We are living through a rather … divisive … time on the internet, and perhaps nowhere is that more apparent than on Facebook. But the company is trying to circumvent misinformation more than in previous years, and that apparently includes AI research to detect whether an image has been Photoshopped. It scans images for comparable parts in very similar images and then basically plays spot the difference. This could definitely help save a few arguments at the dinner table, or you know, an election.

Facebook for content creators

This is a patent that outlines how Facebook envisions its app looking for accounts dedicated to content creation, and the sort of metrics those creators might want to know about their posts, like what's performing well and what's getting engagement. But I think my favorite part of the patent is how phoned in the actual content in the artwork is. Maybe I've missed my calling as a content creator if this is the level out there.

Microsoft

Figuring out what apps you want to use

When trying to make plans with someone over text, it can usually involve going to several other apps to get the information you need: Yelp for restaurant recommendations, Google Maps for directions, and maybe a quick peek at Mint to see if you can really afford a five-star joint this week. Microsoft's patent envisions making that process far easier, by detecting what you're talking about in a conversation and making suggestions on what you want to do and the apps you want to use to do them. Perhaps someday soon AI can just organize all my meetings for me.

Making Zoom calls less of a memory hog

We're all on Zoom (or should I say Skype, given this is a Microsoft patent?) all the time now, but if you've ever been on a long video call with your laptop unplugged, you'll probably have noticed how much of a battery drain it can be. "The inventors have realised that the layout/configuration of the display of visual information can change immediately in response to events, which can result in frequent and unnecessary change in the rendered display," as the patent puts it. Their solution: Fix the order of people that each person sees on the call, and give them the option to leave them as static images unless they're talking. Unfortunately the patent has no solutions for your colleague who keeps texting during the meeting or doesn't know that he's not on mute.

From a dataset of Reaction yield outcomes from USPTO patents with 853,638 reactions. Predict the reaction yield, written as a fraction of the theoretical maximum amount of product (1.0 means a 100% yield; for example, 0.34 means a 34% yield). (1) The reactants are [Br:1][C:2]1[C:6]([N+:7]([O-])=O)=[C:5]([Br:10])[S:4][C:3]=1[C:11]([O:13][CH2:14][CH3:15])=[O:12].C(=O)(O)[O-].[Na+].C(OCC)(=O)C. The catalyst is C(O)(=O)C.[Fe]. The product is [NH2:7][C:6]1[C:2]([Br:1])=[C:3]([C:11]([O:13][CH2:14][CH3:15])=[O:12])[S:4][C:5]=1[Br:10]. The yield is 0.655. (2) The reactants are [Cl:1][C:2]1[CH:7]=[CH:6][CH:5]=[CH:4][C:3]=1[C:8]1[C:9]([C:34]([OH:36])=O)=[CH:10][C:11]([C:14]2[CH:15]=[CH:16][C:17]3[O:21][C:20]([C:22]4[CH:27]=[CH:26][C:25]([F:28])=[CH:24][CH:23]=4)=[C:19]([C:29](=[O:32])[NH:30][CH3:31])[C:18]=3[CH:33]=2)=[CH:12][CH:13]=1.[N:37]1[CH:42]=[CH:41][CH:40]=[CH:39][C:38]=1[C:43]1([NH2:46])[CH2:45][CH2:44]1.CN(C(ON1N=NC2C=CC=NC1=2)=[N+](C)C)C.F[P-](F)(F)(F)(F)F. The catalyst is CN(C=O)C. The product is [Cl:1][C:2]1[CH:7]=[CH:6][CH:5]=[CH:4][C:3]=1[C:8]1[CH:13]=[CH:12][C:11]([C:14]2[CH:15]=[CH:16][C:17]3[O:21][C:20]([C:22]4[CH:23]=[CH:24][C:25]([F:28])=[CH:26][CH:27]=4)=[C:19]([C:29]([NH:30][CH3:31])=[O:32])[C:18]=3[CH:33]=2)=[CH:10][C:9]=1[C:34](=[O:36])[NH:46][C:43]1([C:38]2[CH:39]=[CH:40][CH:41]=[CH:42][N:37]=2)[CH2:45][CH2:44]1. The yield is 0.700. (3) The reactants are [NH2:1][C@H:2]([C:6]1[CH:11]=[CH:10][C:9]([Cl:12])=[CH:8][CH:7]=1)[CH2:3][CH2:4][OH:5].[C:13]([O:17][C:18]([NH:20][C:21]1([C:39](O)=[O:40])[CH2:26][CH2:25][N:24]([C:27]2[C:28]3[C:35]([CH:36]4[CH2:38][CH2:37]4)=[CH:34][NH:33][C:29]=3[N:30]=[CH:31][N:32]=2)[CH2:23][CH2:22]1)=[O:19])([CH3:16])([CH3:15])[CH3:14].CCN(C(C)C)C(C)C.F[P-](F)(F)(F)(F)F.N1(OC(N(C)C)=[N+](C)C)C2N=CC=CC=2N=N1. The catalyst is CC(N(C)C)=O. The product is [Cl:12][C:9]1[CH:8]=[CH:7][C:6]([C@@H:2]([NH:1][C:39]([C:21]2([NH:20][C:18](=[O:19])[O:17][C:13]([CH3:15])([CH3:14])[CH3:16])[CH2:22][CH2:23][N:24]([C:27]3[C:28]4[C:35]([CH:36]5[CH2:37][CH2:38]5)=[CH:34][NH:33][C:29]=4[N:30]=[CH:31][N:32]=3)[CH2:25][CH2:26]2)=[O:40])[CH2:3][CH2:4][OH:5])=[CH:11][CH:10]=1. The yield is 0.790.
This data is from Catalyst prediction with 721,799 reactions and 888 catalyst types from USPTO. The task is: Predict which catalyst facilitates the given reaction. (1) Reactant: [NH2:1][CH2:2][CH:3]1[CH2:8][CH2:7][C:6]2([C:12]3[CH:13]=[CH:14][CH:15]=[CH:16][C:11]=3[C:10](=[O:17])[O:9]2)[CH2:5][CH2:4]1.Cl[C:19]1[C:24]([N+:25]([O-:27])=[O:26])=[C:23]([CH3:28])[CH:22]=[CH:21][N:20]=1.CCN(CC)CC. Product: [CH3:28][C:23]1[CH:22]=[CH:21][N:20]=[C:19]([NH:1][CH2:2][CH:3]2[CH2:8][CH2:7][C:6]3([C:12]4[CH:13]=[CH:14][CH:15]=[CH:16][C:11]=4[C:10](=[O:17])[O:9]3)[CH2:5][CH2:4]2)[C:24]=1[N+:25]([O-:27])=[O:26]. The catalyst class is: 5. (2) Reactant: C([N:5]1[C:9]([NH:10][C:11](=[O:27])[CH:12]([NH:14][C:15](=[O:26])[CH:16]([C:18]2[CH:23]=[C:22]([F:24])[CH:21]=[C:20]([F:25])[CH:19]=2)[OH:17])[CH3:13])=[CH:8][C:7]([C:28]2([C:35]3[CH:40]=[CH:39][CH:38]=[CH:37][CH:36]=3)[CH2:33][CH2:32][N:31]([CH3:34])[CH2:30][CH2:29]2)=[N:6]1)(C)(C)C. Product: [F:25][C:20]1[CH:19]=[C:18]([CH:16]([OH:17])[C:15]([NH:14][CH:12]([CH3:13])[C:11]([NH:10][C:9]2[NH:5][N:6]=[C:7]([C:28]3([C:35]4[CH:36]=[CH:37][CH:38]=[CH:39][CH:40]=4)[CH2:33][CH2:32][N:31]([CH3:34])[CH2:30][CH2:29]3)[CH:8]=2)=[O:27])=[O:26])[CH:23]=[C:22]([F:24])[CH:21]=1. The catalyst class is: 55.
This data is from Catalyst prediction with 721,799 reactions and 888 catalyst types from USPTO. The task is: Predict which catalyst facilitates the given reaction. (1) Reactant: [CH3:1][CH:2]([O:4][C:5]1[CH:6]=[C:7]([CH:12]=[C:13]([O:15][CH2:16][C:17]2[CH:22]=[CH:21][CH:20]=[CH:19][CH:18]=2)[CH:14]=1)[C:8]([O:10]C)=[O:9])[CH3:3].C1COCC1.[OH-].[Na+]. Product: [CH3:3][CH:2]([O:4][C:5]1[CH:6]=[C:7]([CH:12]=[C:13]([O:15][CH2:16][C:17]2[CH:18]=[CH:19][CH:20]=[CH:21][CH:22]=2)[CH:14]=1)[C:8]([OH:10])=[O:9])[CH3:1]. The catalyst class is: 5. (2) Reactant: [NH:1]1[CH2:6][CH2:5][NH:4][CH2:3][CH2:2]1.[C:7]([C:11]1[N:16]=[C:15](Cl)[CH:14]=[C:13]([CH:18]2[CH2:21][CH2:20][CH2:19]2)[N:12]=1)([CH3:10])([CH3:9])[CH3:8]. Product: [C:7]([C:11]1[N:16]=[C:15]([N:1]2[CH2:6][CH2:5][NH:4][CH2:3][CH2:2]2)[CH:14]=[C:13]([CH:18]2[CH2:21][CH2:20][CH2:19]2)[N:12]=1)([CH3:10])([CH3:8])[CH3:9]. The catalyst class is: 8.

People

Google’s trying to build a more inclusive, less chaotic future of work

Javier Soltero, the VP of Workspace at Google, said time management is everything.

With everyone working in new places, Google believes time management is everything.

Image: Google

Javier Soltero was still pretty new to the G Suite team when the pandemic hit. Pretty quickly, everything about Google's hugely popular suite of work tools seemed to change. (It's not even called G Suite anymore, but rather Workspace.) And Soltero had to both guide his team through a new way of working and help them build the tools to guide billions of Workspace users.

This week, Soltero and his team announced a number of new Workspace features designed to help people manage their time, collaborate and get stuff done more effectively. It offered new tools for frontline workers to communicate better, more hardware for hybrid meetings, lots of Assistant and Calendar features to make planning easier and a picture-in-picture mode so people could be on Meet calls without really having to pay attention.

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David Pierce

David Pierce ( @pierce) is Protocol's editor at large. Prior to joining Protocol, he was a columnist at The Wall Street Journal, a senior writer with Wired, and deputy editor at The Verge. He owns all the phones.

Sponsored Content

The future of computing at the edge: an interview with Intel’s Tom Lantzsch

An interview with Tom Lantzsch, SVP and GM, Internet of Things Group at Intel

An interview with Tom Lantzsch

Senior Vice President and General Manager of the Internet of Things Group (IoT) at Intel Corporation

Edge computing had been on the rise in the last 18 months – and accelerated amid the need for new applications to solve challenges created by the Covid-19 pandemic. Tom Lantzsch, Senior Vice President and General Manager of the Internet of Things Group (IoT) at Intel Corp., thinks there are more innovations to come – and wants technology leaders to think equally about data and the algorithms as critical differentiators.

In his role at Intel, Lantzsch leads the worldwide group of solutions architects across IoT market segments, including retail, banking, hospitality, education, industrial, transportation, smart cities and healthcare. And he's seen first-hand how artificial intelligence run at the edge can have a big impact on customers' success.

Protocol sat down with Lantzsch to talk about the challenges faced by companies seeking to move from the cloud to the edge; some of the surprising ways that Intel has found to help customers and the next big breakthrough in this space.

What are the biggest trends you are seeing with edge computing and IoT?

A few years ago, there was a notion that the edge was going to be a simplistic model, where we were going to have everything connected up into the cloud and all the compute was going to happen in the cloud. At Intel, we had a bit of a contrarian view. We thought much of the interesting compute was going to happen closer to where data was created. And we believed, at that time, that camera technology was going to be the driving force – that just the sheer amount of content that was created would be overwhelming to ship to the cloud – so we'd have to do compute at the edge. A few years later – that hypothesis is in action and we're seeing edge compute happen in a big way.